Watching David Greenspan
perform The Myopia
(at Atlantic Stage 2
through February 7), a monologue that he bills as "an epic burlesque of tragic proportions," it's hard not to feel that you are in the presence of something unclassifiable. In other people's plays, Greenspan has long made himself an essential ingredient of the New York theater; even in small roles, his deadly nightshade gestures, purring voice and lethal comic timing have leapt out from the corners of the stage, so that even the uninitiated would have to wonder, "Who is that?" Given full rein here, Greenspan sits in a chair for two hours, plus intermission, conjuring up plays within plays within plays. The innermost play is about Warren Harding
, the hapless 29th President of the United States. Outside of this play is a kitchen sink tragedy about Febus, who sits on the toilet trying to write the book of a Warren Harding musical, and his unhappy wife Koreen. The play outside of this one concerns Barclay, the son of Febus and Koreen, who is struggling to finish his father's Harding musical. And at the top of the second act, The Doppelganger, who is either Carol Channing
or played by Carol Channing, makes sure that several acts of The Myopia
Needless to say, this can be rather difficult to follow, yet the most vivid sections of The Myopia
stand apart from Greenspan's theoretical superstructure. When Febus and Koreen have an explosive argument in the first act, Greenspan, playing both roles, rises to such a crescendo of nagging fury and impotent rage that he seems to be channeling some actual fight conducted in a Lower East Side tenement, circa 1925. The fight is waged in a totally vanished idiom and context, and I'm not sure what it means or how it relates to Warren Harding, not to mention Carol Channing, but Greenspan is so virtuosic in his delivery that we have no choice but to be swept along by his performing energy. When he does women's voices, they're so polished and purely feminine that you could swear he must be lip-synching to something pre-recorded. His men are even creepier than his women, tetchy old-timers who never made it, or self-satisfied politicos all-aquiver with cynical maneuvering.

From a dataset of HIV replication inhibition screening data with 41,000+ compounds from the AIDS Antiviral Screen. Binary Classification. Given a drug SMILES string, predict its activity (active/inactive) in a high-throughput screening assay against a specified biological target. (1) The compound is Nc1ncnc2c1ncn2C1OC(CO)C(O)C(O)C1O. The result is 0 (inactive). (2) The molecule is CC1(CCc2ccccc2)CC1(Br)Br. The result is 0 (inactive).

On weekends, Greenspan performs The Myopia
in the evening and in the afternoon does a Gertrude Stein lecture, Plays
, a pretty excruciating piece of repetitive material that he delivers from behind a desk, with little movement. Plays
sets up the major concerns of The Myopia
; Greenspan, like Stein, is interested in isolating what theater is and how it works. As a text, The Myopia
is a wet dream for a theater history teacher, and it has already made an impact in the classroom and on other playwrights. Though it can be read with pleasure, you need to see Greenspan actually doing it with all his bells and whistles blowing to really get a sense of how exciting and dangerous it is. There are several points in this performance where Greenspan contorts his face in such a violently original manner that it feels like you're watching someone speaking in tongues, or having some kind of religious experience through shtick. Even at his most ultra-femme, Greenspan has an edge so disquieting that it might cut you to pieces at any moment with a look, a howl, a warning. I sat riveted throughout The Myopia
, but "riveted" is really too weak a word for what is a totally sui generis theatrical experience. Don't miss it.
(photo credit: Jon Wasserman)